Use this URL to cite or link to this record in EThOS: https://ethos.bl.uk/OrderDetails.do?uin=uk.bl.ethos.733018
Title: LRH-1 as a target for the development of new breast cancer therapies
Author: Kyle, Fiona
ISNI:       0000 0004 6495 3791
Awarding Body: Imperial College London
Current Institution: Imperial College London
Date of Award: 2015
Availability of Full Text:
Access from EThOS:
Access from Institution:
Abstract:
Estrogen drives the growth and development of estrogen receptor alpha (ERα) positive breast cancer and ERα is the target for hormonal therapies that inhibit its activity. A substantial proportion of patients become resistant to these therapies, demonstrating a need for new therapies. Gene expression microarray studies have been performed with a view to identifying potential novel therapeutic targets, biomarkers or forming the basis of identifying a molecular signature for endocrine resistance. These studies have identified candidate genes whose expression is altered in models of endocrine resistance. Investigation of the molecular pathways particularly highlights cell survival and regulation of apoptosis and indicates that these pathways play a key role in the development of resistance. Microarray analysis also identified the liver receptor homolog 1 (LRH-1, NR5A2), a member of the nuclear receptor superfamily of transcription factors, as an estrogen regulated gene in MCF7 cells. Functional analysis showed that LRH-1 regulates breast cancer cell growth, acting in part by regulating ERα expression. Gene expression profiling of MCF-7 cells following RNAi for LRH-1 identified LRH-1 regulated genes. LRH-1 is known to regulate expression of CYP19A1 (aromatase), responsible for estrogen biosynthesis through the aromatisation of aromatase. Together, our findings identify LRH-1 as a potential therapeutic target for breast cancer treatment. Results of screening for small molecule inhibitors of LRH-1 will be presented, together with analysis of gene expression profiling for LRH-1 regulated genes.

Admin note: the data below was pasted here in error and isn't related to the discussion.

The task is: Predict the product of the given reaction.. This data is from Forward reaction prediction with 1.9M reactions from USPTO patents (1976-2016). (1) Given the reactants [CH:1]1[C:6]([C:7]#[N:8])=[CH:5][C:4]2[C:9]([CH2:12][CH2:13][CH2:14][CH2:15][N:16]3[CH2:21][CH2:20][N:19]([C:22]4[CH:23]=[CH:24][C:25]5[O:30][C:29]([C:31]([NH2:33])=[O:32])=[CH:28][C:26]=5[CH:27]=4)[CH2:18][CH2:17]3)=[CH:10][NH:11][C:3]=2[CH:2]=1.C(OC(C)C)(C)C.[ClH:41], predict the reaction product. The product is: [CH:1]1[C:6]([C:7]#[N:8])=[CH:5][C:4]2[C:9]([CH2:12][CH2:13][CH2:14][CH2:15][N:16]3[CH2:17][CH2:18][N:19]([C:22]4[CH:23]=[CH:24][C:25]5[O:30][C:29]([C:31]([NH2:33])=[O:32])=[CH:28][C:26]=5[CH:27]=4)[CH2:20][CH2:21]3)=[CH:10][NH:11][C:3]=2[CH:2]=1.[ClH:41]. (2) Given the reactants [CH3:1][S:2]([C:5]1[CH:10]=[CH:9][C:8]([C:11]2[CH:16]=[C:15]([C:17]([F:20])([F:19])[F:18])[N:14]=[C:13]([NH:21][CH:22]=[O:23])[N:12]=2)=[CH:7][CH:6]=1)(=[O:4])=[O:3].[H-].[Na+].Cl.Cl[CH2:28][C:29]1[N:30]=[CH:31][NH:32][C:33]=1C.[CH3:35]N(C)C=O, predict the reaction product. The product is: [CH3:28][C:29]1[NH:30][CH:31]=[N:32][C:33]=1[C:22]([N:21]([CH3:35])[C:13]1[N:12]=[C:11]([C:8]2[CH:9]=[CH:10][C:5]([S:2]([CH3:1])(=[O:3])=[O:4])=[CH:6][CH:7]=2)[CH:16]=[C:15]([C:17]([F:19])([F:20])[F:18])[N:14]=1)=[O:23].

Supervisor: Ali, Simak ; Buluwela, Laki ; Coombes, Charles Sponsor: Cancer Research UK
Qualification Name: Thesis (Ph.D.) Qualification Level: Doctoral
EThOS ID: uk.bl.ethos.733018  DOI:
Share: